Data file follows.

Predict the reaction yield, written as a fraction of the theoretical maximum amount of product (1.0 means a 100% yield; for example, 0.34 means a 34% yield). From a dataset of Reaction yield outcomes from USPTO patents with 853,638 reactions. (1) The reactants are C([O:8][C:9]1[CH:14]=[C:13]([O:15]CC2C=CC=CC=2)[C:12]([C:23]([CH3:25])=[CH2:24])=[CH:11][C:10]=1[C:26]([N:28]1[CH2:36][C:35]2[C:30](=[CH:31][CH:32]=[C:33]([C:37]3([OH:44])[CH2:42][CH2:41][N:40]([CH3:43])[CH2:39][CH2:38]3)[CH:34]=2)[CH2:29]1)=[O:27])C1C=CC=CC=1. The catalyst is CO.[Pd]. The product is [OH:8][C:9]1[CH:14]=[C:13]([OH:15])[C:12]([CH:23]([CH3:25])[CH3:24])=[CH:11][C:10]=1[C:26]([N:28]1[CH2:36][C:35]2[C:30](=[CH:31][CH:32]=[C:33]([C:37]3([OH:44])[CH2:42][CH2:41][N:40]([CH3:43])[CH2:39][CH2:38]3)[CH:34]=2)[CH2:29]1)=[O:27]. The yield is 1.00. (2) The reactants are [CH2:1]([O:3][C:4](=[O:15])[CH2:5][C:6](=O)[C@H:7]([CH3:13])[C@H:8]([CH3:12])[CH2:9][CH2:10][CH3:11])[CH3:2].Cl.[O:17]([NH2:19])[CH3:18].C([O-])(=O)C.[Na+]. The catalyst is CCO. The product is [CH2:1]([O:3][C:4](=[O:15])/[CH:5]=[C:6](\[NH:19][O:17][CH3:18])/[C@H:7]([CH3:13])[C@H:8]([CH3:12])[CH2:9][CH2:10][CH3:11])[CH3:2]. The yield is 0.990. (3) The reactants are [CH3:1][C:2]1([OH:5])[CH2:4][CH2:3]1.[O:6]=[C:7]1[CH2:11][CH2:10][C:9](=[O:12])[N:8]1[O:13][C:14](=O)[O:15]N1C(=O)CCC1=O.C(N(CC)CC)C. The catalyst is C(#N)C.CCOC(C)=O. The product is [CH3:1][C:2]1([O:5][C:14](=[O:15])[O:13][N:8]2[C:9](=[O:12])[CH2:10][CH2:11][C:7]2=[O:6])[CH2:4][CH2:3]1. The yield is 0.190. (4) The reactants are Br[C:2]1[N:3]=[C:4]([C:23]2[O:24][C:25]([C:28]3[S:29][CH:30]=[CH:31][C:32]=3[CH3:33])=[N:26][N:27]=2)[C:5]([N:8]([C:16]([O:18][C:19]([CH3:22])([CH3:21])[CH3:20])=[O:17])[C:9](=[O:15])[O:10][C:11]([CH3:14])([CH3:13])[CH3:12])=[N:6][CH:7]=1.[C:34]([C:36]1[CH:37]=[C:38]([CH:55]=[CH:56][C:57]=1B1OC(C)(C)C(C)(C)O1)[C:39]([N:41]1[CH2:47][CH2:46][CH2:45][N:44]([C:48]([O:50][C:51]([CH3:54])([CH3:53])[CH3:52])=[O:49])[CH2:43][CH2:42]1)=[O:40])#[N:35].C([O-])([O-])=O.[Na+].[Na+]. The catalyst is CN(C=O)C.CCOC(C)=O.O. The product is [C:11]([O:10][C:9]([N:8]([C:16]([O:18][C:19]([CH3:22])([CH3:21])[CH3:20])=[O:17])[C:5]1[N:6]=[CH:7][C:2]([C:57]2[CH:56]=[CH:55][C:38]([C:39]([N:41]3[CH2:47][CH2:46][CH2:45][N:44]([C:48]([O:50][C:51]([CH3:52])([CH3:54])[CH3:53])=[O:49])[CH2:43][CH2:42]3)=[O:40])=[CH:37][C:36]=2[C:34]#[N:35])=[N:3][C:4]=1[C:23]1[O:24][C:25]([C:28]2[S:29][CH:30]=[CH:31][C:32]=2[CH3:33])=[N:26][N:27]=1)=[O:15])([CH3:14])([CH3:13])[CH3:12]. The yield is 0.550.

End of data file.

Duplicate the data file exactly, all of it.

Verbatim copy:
Predict the reaction yield, written as a fraction of the theoretical maximum amount of product (1.0 means a 100% yield; for example, 0.34 means a 34% yield). From a dataset of Reaction yield outcomes from USPTO patents with 853,638 reactions. (1) The reactants are C([O:8][C:9]1[CH:14]=[C:13]([O:15]CC2C=CC=CC=2)[C:12]([C:23]([CH3:25])=[CH2:24])=[CH:11][C:10]=1[C:26]([N:28]1[CH2:36][C:35]2[C:30](=[CH:31][CH:32]=[C:33]([C:37]3([OH:44])[CH2:42][CH2:41][N:40]([CH3:43])[CH2:39][CH2:38]3)[CH:34]=2)[CH2:29]1)=[O:27])C1C=CC=CC=1. The catalyst is CO.[Pd]. The product is [OH:8][C:9]1[CH:14]=[C:13]([OH:15])[C:12]([CH:23]([CH3:25])[CH3:24])=[CH:11][C:10]=1[C:26]([N:28]1[CH2:36][C:35]2[C:30](=[CH:31][CH:32]=[C:33]([C:37]3([OH:44])[CH2:42][CH2:41][N:40]([CH3:43])[CH2:39][CH2:38]3)[CH:34]=2)[CH2:29]1)=[O:27]. The yield is 1.00. (2) The reactants are [CH2:1]([O:3][C:4](=[O:15])[CH2:5][C:6](=O)[C@H:7]([CH3:13])[C@H:8]([CH3:12])[CH2:9][CH2:10][CH3:11])[CH3:2].Cl.[O:17]([NH2:19])[CH3:18].C([O-])(=O)C.[Na+]. The catalyst is CCO. The product is [CH2:1]([O:3][C:4](=[O:15])/[CH:5]=[C:6](\[NH:19][O:17][CH3:18])/[C@H:7]([CH3:13])[C@H:8]([CH3:12])[CH2:9][CH2:10][CH3:11])[CH3:2]. The yield is 0.990. (3) The reactants are [CH3:1][C:2]1([OH:5])[CH2:4][CH2:3]1.[O:6]=[C:7]1[CH2:11][CH2:10][C:9](=[O:12])[N:8]1[O:13][C:14](=O)[O:15]N1C(=O)CCC1=O.C(N(CC)CC)C. The catalyst is C(#N)C.CCOC(C)=O. The product is [CH3:1][C:2]1([O:5][C:14](=[O:15])[O:13][N:8]2[C:9](=[O:12])[CH2:10][CH2:11][C:7]2=[O:6])[CH2:4][CH2:3]1. The yield is 0.190. (4) The reactants are Br[C:2]1[N:3]=[C:4]([C:23]2[O:24][C:25]([C:28]3[S:29][CH:30]=[CH:31][C:32]=3[CH3:33])=[N:26][N:27]=2)[C:5]([N:8]([C:16]([O:18][C:19]([CH3:22])([CH3:21])[CH3:20])=[O:17])[C:9](=[O:15])[O:10][C:11]([CH3:14])([CH3:13])[CH3:12])=[N:6][CH:7]=1.[C:34]([C:36]1[CH:37]=[C:38]([CH:55]=[CH:56][C:57]=1B1OC(C)(C)C(C)(C)O1)[C:39]([N:41]1[CH2:47][CH2:46][CH2:45][N:44]([C:48]([O:50][C:51]([CH3:54])([CH3:53])[CH3:52])=[O:49])[CH2:43][CH2:42]1)=[O:40])#[N:35].C([O-])([O-])=O.[Na+].[Na+]. The catalyst is CN(C=O)C.CCOC(C)=O.O. The product is [C:11]([O:10][C:9]([N:8]([C:16]([O:18][C:19]([CH3:22])([CH3:21])[CH3:20])=[O:17])[C:5]1[N:6]=[CH:7][C:2]([C:57]2[CH:56]=[CH:55][C:38]([C:39]([N:41]3[CH2:47][CH2:46][CH2:45][N:44]([C:48]([O:50][C:51]([CH3:52])([CH3:54])[CH3:53])=[O:49])[CH2:43][CH2:42]3)=[O:40])=[CH:37][C:36]=2[C:34]#[N:35])=[N:3][C:4]=1[C:23]1[O:24][C:25]([C:28]2[S:29][CH:30]=[CH:31][C:32]=2[CH3:33])=[N:26][N:27]=1)=[O:15])([CH3:14])([CH3:13])[CH3:12]. The yield is 0.550.